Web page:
The 2020 edition of Teletime's Brasil Streaming conference, held on July 16 and 17, was a bit different. Not only was it online this year due to the COVID-19 pandemic, but for the first time in multiple iterations of the event, there was no dedicated panel to discuss over-the-top regulation in the Brazil market. However, the theme pervaded all debates, as speakers expressed concern over regulatory uncertainty, and key players chose to sit out the conference for the same reason.
The Brazilian OTT market has been on pause for several months now, as telcos, programmers and streaming services await a decision from telecom regulator Anatel on whether traditional linear multichannel content may be distributed online according to Brazilian law.
The regulator is expected to deliberate on the issue during its next board meeting on Aug. 6, based on an injunction presented by operator Claro Brasil against Fox Play, the TV Everywhere-turned-OTT service offered by The Walt Disney Co.-owned network programmer Fox Networks Group Latin America, which allows nonpay TV subscribers to watch its linear channels online. The cable and direct-to-home provider argues that Fox benefits from not being subject to the same regulations as traditional multichannel operators while providing a multichannel service. Following the injunction, Fox shut down its stand-alone subscription offer for the Fox Play app, although the streaming platform is still available to nonpay TV customers who subscribe through their ISP or mobile carrier.
Also on hold is the key question of market verticalization, as the 2011 Pay TV Law (Lei do SeAC) currently bars cross-ownership of operators and network programmers, effectively putting up a wall between content and distribution. Despite this rule, the regulator has given its blessing to the merger between AT&T Inc. — which owns Brazil's largest DTH operator, SKY Brasil — and Warner Media LLC parent company to some of the country's top multichannel networks, including channels produced by Turner Broadcasting System Inc. and Home Box Office Inc. Anatel is imposing a condition, however, that both operations must remain separate entities in the country. The law also requires operators and programmers to fulfill programming quotas for national content as well as details must-carry rules for free-to-air and public service networks.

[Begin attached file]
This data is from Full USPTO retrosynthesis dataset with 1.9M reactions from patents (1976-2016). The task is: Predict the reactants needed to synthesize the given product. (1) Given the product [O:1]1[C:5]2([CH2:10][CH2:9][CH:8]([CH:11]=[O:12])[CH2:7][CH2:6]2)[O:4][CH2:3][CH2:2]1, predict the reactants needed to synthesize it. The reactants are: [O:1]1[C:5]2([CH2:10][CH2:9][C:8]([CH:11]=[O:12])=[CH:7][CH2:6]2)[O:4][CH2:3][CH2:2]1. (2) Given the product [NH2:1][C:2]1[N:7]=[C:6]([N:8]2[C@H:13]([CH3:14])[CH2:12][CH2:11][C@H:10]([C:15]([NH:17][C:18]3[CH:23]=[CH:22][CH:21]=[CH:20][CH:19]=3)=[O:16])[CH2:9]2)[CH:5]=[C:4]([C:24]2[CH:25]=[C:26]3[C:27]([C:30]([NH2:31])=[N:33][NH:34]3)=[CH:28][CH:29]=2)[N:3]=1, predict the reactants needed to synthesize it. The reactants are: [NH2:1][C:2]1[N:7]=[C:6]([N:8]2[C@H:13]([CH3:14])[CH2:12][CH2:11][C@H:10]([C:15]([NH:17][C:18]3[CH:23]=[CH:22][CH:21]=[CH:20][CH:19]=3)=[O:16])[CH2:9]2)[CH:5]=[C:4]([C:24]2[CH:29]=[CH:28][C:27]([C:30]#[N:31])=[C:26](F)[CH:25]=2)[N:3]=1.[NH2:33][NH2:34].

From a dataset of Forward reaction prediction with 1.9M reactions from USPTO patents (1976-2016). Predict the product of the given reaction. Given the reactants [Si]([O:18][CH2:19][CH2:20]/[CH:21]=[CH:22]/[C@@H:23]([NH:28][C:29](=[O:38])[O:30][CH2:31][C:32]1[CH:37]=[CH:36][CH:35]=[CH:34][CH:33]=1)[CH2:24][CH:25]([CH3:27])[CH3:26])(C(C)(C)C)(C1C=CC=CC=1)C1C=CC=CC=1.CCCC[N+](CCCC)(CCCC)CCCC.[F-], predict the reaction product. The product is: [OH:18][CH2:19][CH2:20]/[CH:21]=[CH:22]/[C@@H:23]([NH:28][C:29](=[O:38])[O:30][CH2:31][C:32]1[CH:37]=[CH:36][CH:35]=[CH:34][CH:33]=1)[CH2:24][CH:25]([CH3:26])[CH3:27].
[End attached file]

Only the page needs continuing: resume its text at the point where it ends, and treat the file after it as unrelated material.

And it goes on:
A report by technical analysts at the regulator also identified that traditional multichannel providers are subject to at least 24 regulatory and legal obligations that OTT providers are exempt from, not including consumer and quality regulations. The report also estimated that were all pay TV operators to migrate to an OTT business model, the loss in tax revenues would total 3.7 billion Brazilian reais, as online value-added services are taxed differently from telecommunications services under Brazilian law and are not regulated by Anatel.
While there are several proposed bills in Congress to change the SeAC law, none so far has advanced, meaning that the legal situation is still viewed as precarious for market players. Lifting the cross-ownership ban would allow operators to acquire exclusive rights to sports broadcasts, a key asset for internationally-based multichannel service providers, and one that could help operators reduce cord cutting.
According to the event's organizers, this regulatory uncertainty was cited as the reason many relevant players in the OTT market, such as HBO Max, Disney+, and ViacomCBS Inc., have yet to officially announce launch dates in the Latin America country — even as they prepare to launch in the rest of the region — and therefore declined to speak at the conference. Local broadcaster Globo Comunicação e Participações SA has also postponed new product launches for its catch-up-turned-OTT service Globoplay, due to the indecision surrounding linear channels. The company has suggested in the past that it plans to add multichannel content — both linear and VOD — from its subsidiary Globosat to the streaming service.
Representatives from both Claro Brasil, the country's largest multichannel and broadband provider, and Oi SA, the incumbent telco for 25 out of Brazil's 26 states, confirmed they would look into launching virtual multichannel services in the country if Anatel decided to allow online distribution of linear pay TV channels. Both companies already offer their broadband and mobile subscribers access to selected VOD content on their TV Everywhere platforms, NOW and Oi Play, although only Oi includes linear channels in its offer to nonpay TV subscribers.
Claro Chief Marketing Officer Márcio Carvalho also said the telco would be interested in producing its own content if regulatory restrictions were lifted. He cited exclusive content, such as the Olympic Games, provided by parent company América Móvil SAB de CV in other Latin American countries through its Clarovideo OTT service.
Meanwhile, Alfredo Souza, marketing director for Telefónica Brasil, the market's largest mobile and fiber broadband provider, said the company would continue to focus on OTT partnerships. In 2018, Telefônica Brasil's parent company, Telefónica SA, launched virtual multichannel services through its subsidiaries in Colombia, as did AT&T's Vrio Corp. (DIRECTV Latin America), which has since expanded the online offer to Chile, Ecuador, Mexico, Peru and Uruguay. However, neither has announced plans to launch similar services in Brazil, although a Brazilian domain for DIRECTV GO recently went live.
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